Typhoon Nesat and Haitang: Highlighting another storm that we cannot weather

My friends detail to me the way the typhoon has hit Taiwan – sudden, fast, and vicious.

I remember experiencing super Typhoon Meranti barreling into Taiwan last year, bringing destruction and torrential rains with it. The winds shook our apartment building, the numerous glass windows creaking under the vicious hand of the wind. Towels were placed under leaking windows to soak up the rainwater. I pressed my face up against the vibrating windows only to witness the destruction of plants and trees in our garden, and the fall of trees lining the street outside our house. It was a flurry of green, all the way down the road. Water and electricity was knocked out in many homes, but thankfully ours wasn’t one of them. I remember seeing my friends make a trip to American China Club after the storm had passed, thankful to be able to shower.

The details of typhoon Nesat:

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Taiwan’s typhoon Nesat, the first of the year, has left 131 people injured and flooding in nearly 280 locations last Monday. More than 667,000 homes have lost their power, but thankfully more than half was restored the next couple days. Scooters and some cars have been toppled over, with people being hit by shards of flying glass. One person was blown down, another was struck by a heavy flying object, and one was unlucky enough to be standing next to a flying utility truck. Streets have been flooded knee-deep in muddy water after being hit with 24 inches of rain. 145 international flights have been cancelled, affecting nearly 10,000 to-be passengers.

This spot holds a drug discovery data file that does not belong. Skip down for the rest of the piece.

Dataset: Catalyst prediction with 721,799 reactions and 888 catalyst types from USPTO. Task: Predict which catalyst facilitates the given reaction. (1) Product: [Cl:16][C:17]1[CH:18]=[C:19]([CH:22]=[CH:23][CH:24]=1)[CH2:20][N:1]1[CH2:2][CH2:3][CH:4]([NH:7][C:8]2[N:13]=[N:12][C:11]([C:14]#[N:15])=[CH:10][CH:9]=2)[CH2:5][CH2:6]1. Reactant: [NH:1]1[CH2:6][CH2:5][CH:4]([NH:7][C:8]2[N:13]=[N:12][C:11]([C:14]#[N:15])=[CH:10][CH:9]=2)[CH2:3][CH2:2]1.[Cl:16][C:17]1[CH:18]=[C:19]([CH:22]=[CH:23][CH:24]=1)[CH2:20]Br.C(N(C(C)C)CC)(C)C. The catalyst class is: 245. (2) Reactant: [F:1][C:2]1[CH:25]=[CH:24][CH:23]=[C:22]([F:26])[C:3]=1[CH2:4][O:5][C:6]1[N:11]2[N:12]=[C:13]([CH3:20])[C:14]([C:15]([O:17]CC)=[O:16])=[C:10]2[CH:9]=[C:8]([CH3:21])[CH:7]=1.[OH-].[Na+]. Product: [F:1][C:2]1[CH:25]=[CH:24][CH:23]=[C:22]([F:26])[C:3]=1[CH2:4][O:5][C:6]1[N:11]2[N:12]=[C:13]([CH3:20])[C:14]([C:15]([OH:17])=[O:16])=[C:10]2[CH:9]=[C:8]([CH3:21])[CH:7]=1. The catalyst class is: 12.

Thankfully, more than 70,000 people were evacuated before the typhoon with still 1,612 in shelters on Sunday, but still there are dozens trapped in their homes and injuries all around.

With winds averaging at 137 kph and gusts of up to 173 kph, the typhoon has caused damage throughout the whole island. Then, following closely on its heels was typhoon Haitang, which landed on Taiwan’s coast on Saturday. It’s the first time Taiwan has issued alerts for two storms at the same time in 50 years, the Central Weather Bureau said.

Climate Change – Rising Temperatures.

It is very likely that typhoons have everything to do with climate change. Hurricanes and typhoons have become stronger and longer-lasting over the past three decades, and this swing correlates with a rise in sea surface temperatures, according to a study in the journal Nature. In fact, typhoons have become 10% more damaging since the 1970s, and even stronger storms in the future is only to be expected. Typhoons are likely to become more intense with winds as the temperature continues to rise.

Climate Change – Sea Levels.

As many already know, sea levels worldwide are constantly on the rise, and this increases the chance for higher storm surges and more severe flooding.

Let’s talk about how exactly this is all linked together.

As the Earth’s temperature continues to rise, more moisture begins to build up in the atmosphere, leading to heavier downpours and more floods during the increasing typhoons and hurricanes.

All in all, as climate change becomes more dangerous, typhoons will continue to bring more rain which will raise sea levels, and so on. It’s a vicious cycle.

So – is climate change truly a lie? Or is it just a reality that some of us aren’t willing to face?

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